On the day after the city of Hailey denied annexation of property for a proposed 440-home development in Quigley Canyon, landowner David Hennessy posted no trespassing signs to keep hikers off trails long used to access hills on the north side of the canyon.
The signs, posted on Thursday, May 24, state, "We are sorry but due to the city of Hailey's recent denial of our annexation proposal we can no longer provide public access to this property."
Hennessy stated in an email to the Idaho Mountain Express that he was out of town, and declined to immediately comment on the trail closures.
Also on Thursday, Hennessy hired a backhoe operator to dig a 100-foot-long, 2-foot-deep trench along Quigley Road, presumably to keep people from parking at the mouth of the canyon on his property.
County officials were alerted to the trench digging and asked the workers to stop.
"If any work is desired to be done in the county right of way, a permit needs to be filed," said County Operations Director Char Nelson.
The trenches were filled in the day they were dug.
A group of disgruntled hikers, some of whom said they had used the trail for decades, gathered Thursday afternoon at the mouth of Quigley Canyon to share their feelings after seeing the signs.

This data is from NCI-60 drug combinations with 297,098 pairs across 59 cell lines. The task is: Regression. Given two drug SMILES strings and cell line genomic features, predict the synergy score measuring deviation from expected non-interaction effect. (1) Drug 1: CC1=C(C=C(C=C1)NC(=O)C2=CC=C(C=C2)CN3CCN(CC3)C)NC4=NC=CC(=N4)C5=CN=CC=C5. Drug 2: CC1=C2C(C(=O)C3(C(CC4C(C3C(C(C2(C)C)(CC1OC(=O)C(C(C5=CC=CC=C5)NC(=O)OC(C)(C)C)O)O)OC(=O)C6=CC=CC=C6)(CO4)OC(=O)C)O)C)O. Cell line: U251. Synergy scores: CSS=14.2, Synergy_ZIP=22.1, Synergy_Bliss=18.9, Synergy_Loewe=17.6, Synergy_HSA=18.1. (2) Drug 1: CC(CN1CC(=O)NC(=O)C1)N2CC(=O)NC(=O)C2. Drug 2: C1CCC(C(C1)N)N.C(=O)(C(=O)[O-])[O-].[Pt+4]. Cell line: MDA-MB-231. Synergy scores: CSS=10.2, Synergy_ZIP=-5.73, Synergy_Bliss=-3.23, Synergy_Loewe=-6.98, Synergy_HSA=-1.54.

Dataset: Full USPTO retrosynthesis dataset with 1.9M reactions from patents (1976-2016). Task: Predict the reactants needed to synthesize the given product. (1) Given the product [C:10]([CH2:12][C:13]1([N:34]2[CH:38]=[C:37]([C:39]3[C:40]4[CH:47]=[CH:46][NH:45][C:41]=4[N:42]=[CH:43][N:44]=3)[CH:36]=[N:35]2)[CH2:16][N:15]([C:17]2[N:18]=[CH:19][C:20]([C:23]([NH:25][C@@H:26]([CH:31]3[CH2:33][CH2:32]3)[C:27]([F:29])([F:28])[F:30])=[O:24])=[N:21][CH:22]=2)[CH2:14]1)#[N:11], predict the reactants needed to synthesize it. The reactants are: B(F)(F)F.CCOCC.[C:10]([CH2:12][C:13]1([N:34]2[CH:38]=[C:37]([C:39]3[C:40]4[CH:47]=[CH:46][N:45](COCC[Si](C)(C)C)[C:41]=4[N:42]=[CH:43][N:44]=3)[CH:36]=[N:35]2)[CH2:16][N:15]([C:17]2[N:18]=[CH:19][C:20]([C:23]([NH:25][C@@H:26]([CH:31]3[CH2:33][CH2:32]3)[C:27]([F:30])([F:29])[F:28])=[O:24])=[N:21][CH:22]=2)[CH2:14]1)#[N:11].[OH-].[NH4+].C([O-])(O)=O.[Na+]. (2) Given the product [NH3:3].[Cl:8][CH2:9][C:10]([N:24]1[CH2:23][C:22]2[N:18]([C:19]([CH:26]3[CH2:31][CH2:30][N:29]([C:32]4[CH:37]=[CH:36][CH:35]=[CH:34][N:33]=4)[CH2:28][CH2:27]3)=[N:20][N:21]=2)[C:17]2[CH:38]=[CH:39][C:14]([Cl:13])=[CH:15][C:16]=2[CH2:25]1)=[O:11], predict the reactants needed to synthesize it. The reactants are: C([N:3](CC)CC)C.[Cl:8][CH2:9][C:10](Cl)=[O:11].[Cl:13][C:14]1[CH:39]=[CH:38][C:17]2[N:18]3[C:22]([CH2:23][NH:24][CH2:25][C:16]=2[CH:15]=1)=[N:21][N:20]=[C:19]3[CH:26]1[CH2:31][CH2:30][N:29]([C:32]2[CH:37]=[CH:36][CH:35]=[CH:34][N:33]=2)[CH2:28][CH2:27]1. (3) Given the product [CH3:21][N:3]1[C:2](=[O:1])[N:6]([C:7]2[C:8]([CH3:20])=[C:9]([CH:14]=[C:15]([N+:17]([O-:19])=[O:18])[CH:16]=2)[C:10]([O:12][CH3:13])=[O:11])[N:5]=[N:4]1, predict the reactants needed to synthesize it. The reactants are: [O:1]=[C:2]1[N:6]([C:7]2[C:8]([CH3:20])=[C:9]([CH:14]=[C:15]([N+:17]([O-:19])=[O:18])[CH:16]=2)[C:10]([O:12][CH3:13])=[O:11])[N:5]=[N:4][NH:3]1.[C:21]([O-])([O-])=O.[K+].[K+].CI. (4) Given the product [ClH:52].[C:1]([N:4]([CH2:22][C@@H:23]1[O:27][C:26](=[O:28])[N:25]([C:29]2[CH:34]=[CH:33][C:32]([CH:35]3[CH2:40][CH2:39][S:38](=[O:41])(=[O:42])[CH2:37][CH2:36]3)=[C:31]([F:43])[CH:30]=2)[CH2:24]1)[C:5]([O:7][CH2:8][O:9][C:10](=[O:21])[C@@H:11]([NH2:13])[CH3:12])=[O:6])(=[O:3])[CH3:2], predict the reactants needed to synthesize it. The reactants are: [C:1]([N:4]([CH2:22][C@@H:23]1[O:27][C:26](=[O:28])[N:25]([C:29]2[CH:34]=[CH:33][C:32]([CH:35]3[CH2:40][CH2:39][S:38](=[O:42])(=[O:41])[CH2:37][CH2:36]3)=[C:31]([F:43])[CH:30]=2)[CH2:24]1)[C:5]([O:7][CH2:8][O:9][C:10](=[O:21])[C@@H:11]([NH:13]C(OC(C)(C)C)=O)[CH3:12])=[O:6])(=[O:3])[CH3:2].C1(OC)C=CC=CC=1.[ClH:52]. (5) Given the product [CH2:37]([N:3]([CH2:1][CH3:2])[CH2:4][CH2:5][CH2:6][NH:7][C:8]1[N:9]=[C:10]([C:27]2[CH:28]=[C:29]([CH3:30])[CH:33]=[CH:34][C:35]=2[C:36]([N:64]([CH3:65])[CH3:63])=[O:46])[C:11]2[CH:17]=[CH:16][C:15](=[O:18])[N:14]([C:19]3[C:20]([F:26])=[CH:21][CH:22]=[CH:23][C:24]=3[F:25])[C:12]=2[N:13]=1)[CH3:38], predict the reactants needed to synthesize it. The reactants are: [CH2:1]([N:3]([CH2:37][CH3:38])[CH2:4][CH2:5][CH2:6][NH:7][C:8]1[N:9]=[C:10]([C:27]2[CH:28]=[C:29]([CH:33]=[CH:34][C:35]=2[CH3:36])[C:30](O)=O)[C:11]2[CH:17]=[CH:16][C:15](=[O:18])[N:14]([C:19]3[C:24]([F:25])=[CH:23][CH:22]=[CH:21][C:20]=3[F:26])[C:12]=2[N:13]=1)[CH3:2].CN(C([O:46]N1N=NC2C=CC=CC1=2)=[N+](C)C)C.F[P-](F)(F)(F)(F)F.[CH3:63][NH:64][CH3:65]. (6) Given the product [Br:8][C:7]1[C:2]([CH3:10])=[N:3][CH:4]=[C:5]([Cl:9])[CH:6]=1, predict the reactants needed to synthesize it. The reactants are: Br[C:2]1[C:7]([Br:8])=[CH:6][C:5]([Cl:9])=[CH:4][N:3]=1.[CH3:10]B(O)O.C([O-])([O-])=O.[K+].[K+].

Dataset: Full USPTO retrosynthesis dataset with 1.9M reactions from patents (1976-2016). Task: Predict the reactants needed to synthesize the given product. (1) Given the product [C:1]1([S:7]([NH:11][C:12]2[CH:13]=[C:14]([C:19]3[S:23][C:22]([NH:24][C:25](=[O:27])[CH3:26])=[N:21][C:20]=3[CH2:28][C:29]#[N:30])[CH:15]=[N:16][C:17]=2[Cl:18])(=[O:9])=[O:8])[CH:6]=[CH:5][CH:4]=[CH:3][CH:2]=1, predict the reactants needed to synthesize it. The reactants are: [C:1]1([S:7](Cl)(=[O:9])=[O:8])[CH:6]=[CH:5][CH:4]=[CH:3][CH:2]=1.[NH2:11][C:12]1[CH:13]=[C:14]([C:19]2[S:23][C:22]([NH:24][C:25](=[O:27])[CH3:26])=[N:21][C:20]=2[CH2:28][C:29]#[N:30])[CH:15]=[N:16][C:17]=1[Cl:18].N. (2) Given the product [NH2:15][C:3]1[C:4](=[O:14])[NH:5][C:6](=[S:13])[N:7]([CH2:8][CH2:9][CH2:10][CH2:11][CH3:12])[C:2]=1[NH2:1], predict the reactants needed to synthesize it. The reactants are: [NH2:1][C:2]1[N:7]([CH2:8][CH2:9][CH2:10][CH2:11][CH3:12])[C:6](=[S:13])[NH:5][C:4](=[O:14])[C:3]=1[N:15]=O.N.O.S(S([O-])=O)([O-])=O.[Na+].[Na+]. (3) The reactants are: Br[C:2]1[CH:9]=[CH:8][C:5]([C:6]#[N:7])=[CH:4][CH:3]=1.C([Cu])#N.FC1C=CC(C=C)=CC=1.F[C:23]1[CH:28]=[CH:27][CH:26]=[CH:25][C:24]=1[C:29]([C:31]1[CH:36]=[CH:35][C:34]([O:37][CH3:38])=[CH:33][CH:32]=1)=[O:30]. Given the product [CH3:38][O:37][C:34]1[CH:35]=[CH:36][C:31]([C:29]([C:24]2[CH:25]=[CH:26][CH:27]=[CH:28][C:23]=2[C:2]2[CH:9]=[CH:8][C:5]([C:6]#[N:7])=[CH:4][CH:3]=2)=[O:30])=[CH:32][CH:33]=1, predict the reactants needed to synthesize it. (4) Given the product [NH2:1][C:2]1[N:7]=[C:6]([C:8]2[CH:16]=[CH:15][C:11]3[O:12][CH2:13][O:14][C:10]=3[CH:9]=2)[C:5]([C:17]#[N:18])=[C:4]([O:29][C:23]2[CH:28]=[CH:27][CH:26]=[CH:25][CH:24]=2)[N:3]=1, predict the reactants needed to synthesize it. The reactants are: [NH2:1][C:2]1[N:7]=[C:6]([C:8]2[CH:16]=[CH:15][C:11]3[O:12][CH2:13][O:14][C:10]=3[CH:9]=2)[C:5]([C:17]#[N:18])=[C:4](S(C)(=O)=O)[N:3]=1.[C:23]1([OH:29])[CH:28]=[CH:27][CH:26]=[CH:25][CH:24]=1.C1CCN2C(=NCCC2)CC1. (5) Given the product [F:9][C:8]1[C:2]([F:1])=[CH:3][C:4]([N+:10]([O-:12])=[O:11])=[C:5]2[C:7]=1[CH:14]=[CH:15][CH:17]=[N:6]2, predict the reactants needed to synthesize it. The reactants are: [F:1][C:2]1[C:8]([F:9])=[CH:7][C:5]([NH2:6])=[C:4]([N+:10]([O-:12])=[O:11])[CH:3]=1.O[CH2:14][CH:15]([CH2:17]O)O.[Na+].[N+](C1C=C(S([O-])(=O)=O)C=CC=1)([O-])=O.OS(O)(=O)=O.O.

"I understand that he owns land up that hillside, but closing it off within 24 hours of being denied annexation is pretty childish," said Quigley Road resident Galen Hanselman, one of the aspiring hikers, in a later interview.
Hanselman said he has been hiking the trail to the top of Buttercup Mountain since he was attending Hailey High School in the early 1960s.
Hennessy said last week that he would proceed with development of eight lots in an area deemed important by the Idaho Department of Fish and Game to wintering wildlife above Quigley Pond, about 2.5 miles east of the closed trails.
"Why does developing eight parcels further out Quigley above the pond demand cutting off access to a very popular hiking trail miles away from the development?" asked Hailey resident Marnie Prentice in an interview.
After the City Council denied Hennessy's request for annexation, he told the Idaho Mountain Express that the city could have negotiated the degree of housing density he was requesting.
"This notion that we could have negotiated is absolute news to me," said Hailey Mayor Fritz Haemmerle. "The first time I heard about a willingness of the developer to negotiate with us about density, access or anything is when I read about it in the newspaper. We don't roll the rock. If people want to negotiate with us they are certainly free to do that."
Haemmerle said the trail closures at the mouth of Quigley Canyon and Hennessy's plan to shut down Nordic skiing at the site as "sad."
"People do philanthropic things because they want to do good things, not because they want something in return," he said.
Referring to the city's denial of the annexation request, Haemmerle said his job "first and foremost is the financial health of this city."
"Roads and parks are in poor shape," he said. "We have cut staff from 70 to 59 positions. Why would now be a good time to expand?"
Tony Evans: firstname.lastname@example.org